Ray Stevenson, the burly British actor who starred as Volstagg in the Thor movies and as the brutally evil governor in the recent Oscar-winning Indian hit RRR, has died. He was 58.
Stevenson died Sunday, four days shy of his birthday, his publicist Nicki Fioravante told The Hollywood Reporter. The Italian newspaper La Repubblica reported he had been hospitalized on the island of Ischia while in production on the film Cassino on Ischia, directed by Frank Ciota.
More from The Hollywood Reporter
No other details of his death were immediately available.
The 6-foot-3 actor was an imposing presence onscreen and commanded attention when he took to the stage in April for a public appearance at Star Wars Celebration in London. He is one of the main antagonists in the upcoming Star Wars series Ahsoka.
“Getting to wield the light saber is just the best feeling in the world,” he said then. “The first time they handed it to me for the camera test, I couldn’t help myself, I made the noise.”
Stevenson became known to U.S. audiences as the charming, if morally questionable, soldier Titus Pullo on the big-budget 2005-07 HBO series Rome.
A year after that series ended, he was onscreen in Punisher: War Zone (2008) as Marvel antihero Frank Castle, and he would return to the Marvel well several more times with small roles in Thor (2011) as Volstagg, a member of Thor’s pals known as the Warriors Three. He last played the part in Thor: Ragnarok (2017).
He was a regular supporting player in multiple franchises, popping up in G.I. Joe: Retaliation (2013) as the classic toy character Firefly and in Divergent (2014) and its two sequels, The Divergent Series: Insurgent (2015) and The Divergent Series: Allegient (2016) as Marcus Eaton.
He played Scott Buxton, the brutal and racist governor and villain in RRR (2022), the action movie that became a sensation on Netflix, one of the highest-grossing films in India, and an awards contender that captured the best song prize at the Oscars.
Production had only recently begun on Cassino on Ischia, in which Stevenson was playing an older action movie star who seeks to revitalize his career by going to Italy to make a gritty film only to be forced to reckon with family drama. He was also recently cast to replace Kevin Spacey in the feature 1242: Gateway to the West.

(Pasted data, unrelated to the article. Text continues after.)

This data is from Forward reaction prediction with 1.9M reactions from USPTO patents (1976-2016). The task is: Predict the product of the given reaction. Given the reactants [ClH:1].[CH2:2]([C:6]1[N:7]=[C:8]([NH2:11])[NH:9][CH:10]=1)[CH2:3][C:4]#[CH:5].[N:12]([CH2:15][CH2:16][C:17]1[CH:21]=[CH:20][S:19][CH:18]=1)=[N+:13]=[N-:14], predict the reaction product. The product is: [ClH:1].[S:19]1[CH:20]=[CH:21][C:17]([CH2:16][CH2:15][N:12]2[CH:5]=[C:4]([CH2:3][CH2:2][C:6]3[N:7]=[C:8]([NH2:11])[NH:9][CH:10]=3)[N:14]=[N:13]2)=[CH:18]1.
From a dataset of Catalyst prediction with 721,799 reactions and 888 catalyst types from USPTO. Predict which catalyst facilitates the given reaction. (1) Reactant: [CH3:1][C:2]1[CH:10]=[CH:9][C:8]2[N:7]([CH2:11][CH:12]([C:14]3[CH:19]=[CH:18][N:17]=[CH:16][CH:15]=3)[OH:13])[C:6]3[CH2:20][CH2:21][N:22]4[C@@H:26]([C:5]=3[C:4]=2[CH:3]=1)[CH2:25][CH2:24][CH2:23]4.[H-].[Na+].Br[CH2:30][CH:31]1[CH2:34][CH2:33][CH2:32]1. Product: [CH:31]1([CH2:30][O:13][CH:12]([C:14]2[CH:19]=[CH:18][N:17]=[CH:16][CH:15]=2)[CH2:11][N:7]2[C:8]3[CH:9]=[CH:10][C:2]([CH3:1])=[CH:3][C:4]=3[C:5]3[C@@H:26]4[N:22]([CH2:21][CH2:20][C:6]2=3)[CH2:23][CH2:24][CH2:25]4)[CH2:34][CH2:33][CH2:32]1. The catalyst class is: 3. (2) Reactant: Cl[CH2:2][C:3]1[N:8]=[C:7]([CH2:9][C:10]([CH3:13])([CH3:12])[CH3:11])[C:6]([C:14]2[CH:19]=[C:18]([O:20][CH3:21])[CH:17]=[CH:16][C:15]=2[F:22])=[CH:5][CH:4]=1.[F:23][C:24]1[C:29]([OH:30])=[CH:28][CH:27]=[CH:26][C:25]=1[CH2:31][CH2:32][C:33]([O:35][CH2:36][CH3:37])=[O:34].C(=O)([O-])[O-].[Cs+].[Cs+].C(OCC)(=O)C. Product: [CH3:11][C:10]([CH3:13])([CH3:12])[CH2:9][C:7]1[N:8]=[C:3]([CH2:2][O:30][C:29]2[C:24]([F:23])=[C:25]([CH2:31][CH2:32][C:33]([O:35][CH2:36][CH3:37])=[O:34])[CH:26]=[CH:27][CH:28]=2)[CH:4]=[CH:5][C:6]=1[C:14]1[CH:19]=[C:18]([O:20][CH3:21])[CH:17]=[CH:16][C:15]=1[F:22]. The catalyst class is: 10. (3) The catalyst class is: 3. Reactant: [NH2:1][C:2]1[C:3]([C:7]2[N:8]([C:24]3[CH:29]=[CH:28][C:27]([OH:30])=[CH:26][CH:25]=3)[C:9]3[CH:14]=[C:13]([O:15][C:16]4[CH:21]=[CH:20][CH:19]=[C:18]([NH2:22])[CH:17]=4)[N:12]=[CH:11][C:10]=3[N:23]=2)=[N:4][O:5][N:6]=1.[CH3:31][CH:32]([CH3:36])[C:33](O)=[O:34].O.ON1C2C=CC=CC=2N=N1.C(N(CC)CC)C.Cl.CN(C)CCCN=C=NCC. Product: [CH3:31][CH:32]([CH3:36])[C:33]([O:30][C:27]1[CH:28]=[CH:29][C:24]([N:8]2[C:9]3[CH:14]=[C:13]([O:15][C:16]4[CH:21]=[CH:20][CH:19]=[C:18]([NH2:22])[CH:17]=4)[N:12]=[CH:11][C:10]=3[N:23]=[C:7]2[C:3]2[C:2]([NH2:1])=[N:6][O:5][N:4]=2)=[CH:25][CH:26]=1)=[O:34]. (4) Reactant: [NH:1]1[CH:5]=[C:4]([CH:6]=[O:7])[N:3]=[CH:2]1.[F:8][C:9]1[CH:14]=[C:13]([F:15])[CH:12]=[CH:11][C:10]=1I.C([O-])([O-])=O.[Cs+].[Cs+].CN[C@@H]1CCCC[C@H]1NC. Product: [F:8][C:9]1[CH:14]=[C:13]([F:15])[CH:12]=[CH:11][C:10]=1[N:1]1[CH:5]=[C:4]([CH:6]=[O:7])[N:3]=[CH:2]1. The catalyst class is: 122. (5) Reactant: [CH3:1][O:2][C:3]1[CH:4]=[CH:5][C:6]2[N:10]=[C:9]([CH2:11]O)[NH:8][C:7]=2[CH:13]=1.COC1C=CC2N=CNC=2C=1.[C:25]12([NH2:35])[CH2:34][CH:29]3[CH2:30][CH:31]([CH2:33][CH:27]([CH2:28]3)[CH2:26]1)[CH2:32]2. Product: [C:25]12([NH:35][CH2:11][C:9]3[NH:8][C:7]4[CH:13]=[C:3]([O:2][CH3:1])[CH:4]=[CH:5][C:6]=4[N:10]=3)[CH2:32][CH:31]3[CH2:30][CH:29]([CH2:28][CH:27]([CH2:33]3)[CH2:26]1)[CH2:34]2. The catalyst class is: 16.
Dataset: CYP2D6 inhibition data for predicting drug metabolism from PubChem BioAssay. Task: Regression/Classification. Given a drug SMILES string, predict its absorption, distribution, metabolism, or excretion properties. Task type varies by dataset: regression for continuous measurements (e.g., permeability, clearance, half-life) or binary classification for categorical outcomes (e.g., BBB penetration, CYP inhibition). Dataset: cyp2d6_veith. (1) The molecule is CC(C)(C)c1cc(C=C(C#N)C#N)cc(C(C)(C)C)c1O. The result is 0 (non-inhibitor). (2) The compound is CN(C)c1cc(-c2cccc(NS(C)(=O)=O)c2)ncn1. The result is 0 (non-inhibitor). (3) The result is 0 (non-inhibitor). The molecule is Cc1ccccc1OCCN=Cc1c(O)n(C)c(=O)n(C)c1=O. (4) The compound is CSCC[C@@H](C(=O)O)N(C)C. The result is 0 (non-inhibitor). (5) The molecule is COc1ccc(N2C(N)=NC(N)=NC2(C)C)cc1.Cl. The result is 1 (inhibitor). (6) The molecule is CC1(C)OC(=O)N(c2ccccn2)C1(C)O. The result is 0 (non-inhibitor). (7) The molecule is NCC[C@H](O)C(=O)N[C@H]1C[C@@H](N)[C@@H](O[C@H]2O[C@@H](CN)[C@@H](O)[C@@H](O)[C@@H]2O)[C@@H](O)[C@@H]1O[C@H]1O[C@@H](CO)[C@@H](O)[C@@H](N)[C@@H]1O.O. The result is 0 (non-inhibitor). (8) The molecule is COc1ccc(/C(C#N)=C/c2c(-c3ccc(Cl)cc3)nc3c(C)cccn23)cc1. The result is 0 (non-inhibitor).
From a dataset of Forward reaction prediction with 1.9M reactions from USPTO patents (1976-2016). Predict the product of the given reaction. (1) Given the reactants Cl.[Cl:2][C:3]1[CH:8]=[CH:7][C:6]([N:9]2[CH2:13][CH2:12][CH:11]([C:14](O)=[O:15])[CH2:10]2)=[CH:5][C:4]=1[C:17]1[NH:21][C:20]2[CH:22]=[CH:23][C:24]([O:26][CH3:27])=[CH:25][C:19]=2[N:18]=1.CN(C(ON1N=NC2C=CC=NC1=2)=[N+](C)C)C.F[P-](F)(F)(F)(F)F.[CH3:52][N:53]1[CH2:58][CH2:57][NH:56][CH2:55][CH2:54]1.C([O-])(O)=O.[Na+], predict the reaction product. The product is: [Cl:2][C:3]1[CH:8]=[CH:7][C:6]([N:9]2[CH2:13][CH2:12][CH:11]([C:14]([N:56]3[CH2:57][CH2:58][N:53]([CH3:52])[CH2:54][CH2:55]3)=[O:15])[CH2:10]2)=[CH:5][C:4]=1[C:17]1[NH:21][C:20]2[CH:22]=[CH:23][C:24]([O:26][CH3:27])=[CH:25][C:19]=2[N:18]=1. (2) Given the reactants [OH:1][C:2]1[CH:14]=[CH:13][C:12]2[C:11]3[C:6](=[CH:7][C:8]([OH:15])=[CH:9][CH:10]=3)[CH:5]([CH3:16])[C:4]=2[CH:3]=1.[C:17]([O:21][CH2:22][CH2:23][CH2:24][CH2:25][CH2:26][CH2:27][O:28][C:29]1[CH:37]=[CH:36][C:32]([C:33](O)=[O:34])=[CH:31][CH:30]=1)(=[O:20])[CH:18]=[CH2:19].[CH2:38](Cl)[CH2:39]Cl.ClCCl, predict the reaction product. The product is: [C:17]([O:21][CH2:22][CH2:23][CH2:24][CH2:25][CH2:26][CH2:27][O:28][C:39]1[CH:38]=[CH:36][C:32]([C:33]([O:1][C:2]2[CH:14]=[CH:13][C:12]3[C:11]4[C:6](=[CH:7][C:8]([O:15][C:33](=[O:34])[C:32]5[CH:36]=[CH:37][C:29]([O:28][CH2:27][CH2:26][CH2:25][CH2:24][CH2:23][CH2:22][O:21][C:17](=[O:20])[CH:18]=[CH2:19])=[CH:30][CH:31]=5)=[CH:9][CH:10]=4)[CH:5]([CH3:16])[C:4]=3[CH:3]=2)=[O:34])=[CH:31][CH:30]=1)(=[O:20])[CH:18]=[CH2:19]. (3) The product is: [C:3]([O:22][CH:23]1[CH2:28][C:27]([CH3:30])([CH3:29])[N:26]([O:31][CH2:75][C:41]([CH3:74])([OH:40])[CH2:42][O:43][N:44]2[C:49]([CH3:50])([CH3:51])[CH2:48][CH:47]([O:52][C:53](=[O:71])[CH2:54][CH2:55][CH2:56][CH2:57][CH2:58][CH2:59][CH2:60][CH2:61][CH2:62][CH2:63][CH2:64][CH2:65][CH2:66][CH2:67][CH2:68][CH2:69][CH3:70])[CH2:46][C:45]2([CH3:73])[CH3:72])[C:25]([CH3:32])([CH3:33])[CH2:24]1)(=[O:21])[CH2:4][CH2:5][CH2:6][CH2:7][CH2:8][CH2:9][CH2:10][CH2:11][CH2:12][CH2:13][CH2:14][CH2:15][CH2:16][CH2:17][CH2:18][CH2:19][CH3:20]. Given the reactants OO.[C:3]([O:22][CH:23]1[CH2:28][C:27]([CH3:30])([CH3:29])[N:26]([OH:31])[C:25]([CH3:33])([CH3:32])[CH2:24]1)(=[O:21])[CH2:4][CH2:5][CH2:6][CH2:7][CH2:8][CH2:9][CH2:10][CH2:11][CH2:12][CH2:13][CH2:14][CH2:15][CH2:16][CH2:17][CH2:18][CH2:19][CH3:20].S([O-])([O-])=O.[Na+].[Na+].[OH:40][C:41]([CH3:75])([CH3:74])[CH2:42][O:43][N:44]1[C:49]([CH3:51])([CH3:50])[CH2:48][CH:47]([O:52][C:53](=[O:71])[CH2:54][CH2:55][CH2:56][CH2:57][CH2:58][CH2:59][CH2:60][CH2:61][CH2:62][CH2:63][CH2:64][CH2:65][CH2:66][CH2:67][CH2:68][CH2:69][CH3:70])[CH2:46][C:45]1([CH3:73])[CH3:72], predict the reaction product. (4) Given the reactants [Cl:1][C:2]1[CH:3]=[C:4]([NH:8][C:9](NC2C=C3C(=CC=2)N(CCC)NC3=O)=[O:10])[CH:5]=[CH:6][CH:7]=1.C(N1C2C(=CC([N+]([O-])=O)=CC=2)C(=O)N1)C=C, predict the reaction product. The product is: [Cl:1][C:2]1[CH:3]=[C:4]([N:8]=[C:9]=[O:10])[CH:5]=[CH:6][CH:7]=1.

The son of a pilot in the Royal Air Force, George Raymond Stevenson was born on a British army base on May 25, 1964, in Lisburn, Northern Ireland. He worked as a designer with an architectural firm in London before he decided to pursue acting, and he attended Bristol Old Vic Theatre School, graduating at age 29.
The charming Stevenson made his film debut as a gigolo in Paul Greengrass’ The Theory of Flight (1998), starring Helena Bonham Carter, and played detective inspector Tony Baynham on the BBC police procedural City Central for its first two seasons in 1998-99.
He starred in King Arthur (2004) as the knight Dagonet and as a mercenary battling Nazi zombies in Outpost (2008) and appeared in such other films as Kill the Irishman (2011), Paul W.S. Anderson’s The Three Musketeers (2011), Jayne Mansfield’s Car (2012), Big Game (2014) and Accident Man: Hitman’s Holiday (2022).
He also portrayed Blackbeard on the Michael Bay-produced Starz series Black Sails in 2016-17 and the Icelandic wanderer Othere on History’s Vikings in 2020.
His stint on Rome marked a turning point for him, he recalled three years ago.
“At that time I realized what it was to get out of your own way and trust your instincts, and trust that a lot of your work has been done subconsciously and silently,” he noted. “And also focusing on the career I’m having rather than the career I should be having; it’s this moment now and that’s all that matters — this moment, this production, the actors around me, the director I’m working with. It’s where my life completely changed.”
Stevenson was married to English actress Ruth Gemmell from 1997 until their 2005 divorce. Survivors include three children he had with Italian anthropologist Elisabetta Caraccia: Sebastiano, Leonardo and Lodovico. He met Caraccia when he was working on Rome and she was his landlady.
In a 2016 interview, Stevenson said he didn’t choose acting — acting chose him.
“I had to face up to the realization and it was an epiphany: that what I thought was a decision to be an actor was false. There was no decision to make. It’s a vocation. I had no choice. I had to accept to throw myself into it with no guarantee but to launch and just go,” he said.
Best of The Hollywood Reporter